The Open System Interconnection (OSI) model depicts a data communications system as a seven layer stack. In a similar vein, I will try to depict a SQL Server system as a seventeen layer stack. Yes it does border on sacrilege to use only seventeen words to describe this product. After all it is old enough to legally drink anywhere in the western hemisphere (~22 years old) and it has a development team with a higher population than The Vatican City (~1000 people).
Some intentional generalizations, oversimplifications and cover-ups have occurred for the sake of cleanliness. Please leave a comment or contact me if you feel any omissions could lead to misinforming a reader.
Here We Go
16. Client – This is an application that initiates the connection process using a Provider and Credentials for Windows Authentication or SQL Server Authentication.
13. Endpoint – This is a service that listens for requests of the SQL Server Database Engine Instance.
12. Instance – This is a Relational Database Management System (RDBMS) whose primary purpose is to execute Database transactions abiding by the atomicity, consistency, isolation, and durability (ACID) properties. (Instance name is the first identifier of a four-part name)
11. Database – This is a collection of objects (e.g. Principal) defined as a single unit so it is easier to deploy, secure, maintain and recover. (Database name is the second identifier of a four-part name)
10. Principal – This is the Database-level identity counterpart to Credentials. This identity is used for Database-level authentication and authorization, with authorization being granted through a Permission. Note: Principals also exist at the Instance-level but the choice to list them here was based on the potential future of contained databases.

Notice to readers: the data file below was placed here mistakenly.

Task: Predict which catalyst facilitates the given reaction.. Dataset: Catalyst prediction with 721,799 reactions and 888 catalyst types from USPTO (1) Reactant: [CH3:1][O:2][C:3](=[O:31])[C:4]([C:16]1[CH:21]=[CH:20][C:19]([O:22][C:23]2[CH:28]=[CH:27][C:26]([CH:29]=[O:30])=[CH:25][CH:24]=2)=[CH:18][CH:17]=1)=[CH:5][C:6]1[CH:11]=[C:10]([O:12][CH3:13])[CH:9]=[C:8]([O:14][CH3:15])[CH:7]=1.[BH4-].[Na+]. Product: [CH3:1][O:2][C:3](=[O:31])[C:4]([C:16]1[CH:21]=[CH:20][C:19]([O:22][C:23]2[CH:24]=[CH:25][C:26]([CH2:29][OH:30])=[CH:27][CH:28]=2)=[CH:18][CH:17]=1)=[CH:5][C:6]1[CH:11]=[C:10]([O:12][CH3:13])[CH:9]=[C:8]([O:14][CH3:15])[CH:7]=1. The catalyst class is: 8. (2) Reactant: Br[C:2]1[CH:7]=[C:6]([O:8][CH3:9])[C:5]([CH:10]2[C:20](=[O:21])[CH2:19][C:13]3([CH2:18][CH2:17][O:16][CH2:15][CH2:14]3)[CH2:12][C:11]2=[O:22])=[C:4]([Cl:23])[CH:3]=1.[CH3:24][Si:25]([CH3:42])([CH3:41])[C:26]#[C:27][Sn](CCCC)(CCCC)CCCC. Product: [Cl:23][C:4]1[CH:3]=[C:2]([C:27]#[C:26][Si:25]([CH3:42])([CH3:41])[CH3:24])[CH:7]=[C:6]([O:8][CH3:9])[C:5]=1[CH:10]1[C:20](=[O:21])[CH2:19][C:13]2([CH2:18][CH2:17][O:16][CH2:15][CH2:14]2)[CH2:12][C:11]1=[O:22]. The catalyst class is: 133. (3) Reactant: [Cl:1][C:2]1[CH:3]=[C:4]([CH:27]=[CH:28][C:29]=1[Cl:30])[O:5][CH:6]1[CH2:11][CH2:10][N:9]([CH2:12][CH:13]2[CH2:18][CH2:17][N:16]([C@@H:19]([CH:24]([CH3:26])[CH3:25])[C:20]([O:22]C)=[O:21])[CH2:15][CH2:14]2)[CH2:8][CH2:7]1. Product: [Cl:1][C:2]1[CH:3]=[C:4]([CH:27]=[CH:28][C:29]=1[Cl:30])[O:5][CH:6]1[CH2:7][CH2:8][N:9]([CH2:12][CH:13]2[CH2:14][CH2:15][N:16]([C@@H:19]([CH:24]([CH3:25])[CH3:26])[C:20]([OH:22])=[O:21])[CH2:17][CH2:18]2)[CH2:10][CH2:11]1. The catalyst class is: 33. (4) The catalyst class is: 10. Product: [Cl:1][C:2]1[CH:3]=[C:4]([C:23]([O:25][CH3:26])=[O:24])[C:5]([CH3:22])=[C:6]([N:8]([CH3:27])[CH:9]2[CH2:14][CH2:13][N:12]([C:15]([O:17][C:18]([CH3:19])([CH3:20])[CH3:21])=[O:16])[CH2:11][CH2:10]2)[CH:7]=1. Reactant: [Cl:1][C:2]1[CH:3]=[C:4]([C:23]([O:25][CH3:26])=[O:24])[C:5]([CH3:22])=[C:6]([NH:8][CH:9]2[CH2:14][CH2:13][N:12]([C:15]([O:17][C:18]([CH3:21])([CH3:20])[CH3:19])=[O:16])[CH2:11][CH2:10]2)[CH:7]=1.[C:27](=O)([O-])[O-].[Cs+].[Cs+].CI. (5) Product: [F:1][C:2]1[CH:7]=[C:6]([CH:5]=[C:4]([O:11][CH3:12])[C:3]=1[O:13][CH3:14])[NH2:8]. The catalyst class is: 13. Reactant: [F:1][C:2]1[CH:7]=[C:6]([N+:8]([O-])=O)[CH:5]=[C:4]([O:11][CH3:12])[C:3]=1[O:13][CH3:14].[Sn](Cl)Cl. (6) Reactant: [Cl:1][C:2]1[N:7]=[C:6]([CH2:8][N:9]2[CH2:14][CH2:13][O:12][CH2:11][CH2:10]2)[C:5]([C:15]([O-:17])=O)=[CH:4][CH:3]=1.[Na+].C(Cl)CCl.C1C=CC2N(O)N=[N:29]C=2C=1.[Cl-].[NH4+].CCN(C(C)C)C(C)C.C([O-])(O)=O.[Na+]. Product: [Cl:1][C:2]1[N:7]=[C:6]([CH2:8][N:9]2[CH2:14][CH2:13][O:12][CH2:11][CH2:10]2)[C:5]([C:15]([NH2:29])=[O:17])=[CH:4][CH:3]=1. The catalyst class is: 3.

9. Permission – This is a defined ability (e.g. EXECUTE) which a Principal can be authorized to perform against a securable (e.g. SCHEMA). Note: Permissions and securables exist at many levels but the choice to list them here was based on Schema being the most granular securable scope.
8. Schema – This is a collection of objects (e.g. Table) defined as a single unit so it is easier to secure. (Schema name is the third identifier of a four-part name)
7. Table – This is a set of rows (tuples) defined as a single unit (relation) so that modification anomalies can be reduced by defining references (foreign keys) between the sets. The set is organized as either a Heap or Index. (Part 4 of a four-part name)
6. Index – This is the entire set of rows with columns (attributes) in the case of a Clustered Index or a subset of rows or columns in the case of a Nonclustered Index. These Index subsets are generally defined to improvement performance as are Partition subsets.
4. FileGroup – This is a database storage container defined as a single unit so it is easier to maintain and recover. They are visible to the operating system as at least one File but multiple files with isolated paths can also be used to improve performance.
3. File – This is an operating system (OS) storage container defined as a single unit so it is easier to secure, maintain and recover from an OS perspective which should not be confused with a database perspective. It is stored in nonvolatile memory which is usually a Storage Input Output (IO) subsystem.
2. Storage – This is the media on which the Data is actually recorded for later retrieval.
1. Data – This is the meaning of the 1’s and 0’s recorded onto media. It was no coincidence that Data is listed as number one in this stack. It is the nothing short of the reason the database profession exists so let’s give it the respect it is due.
Hopefully you enjoyed this summarization of SQL Server blasphemous or not, but if this slice of cake was not to your liking then please enjoy this consolation slice of Cake.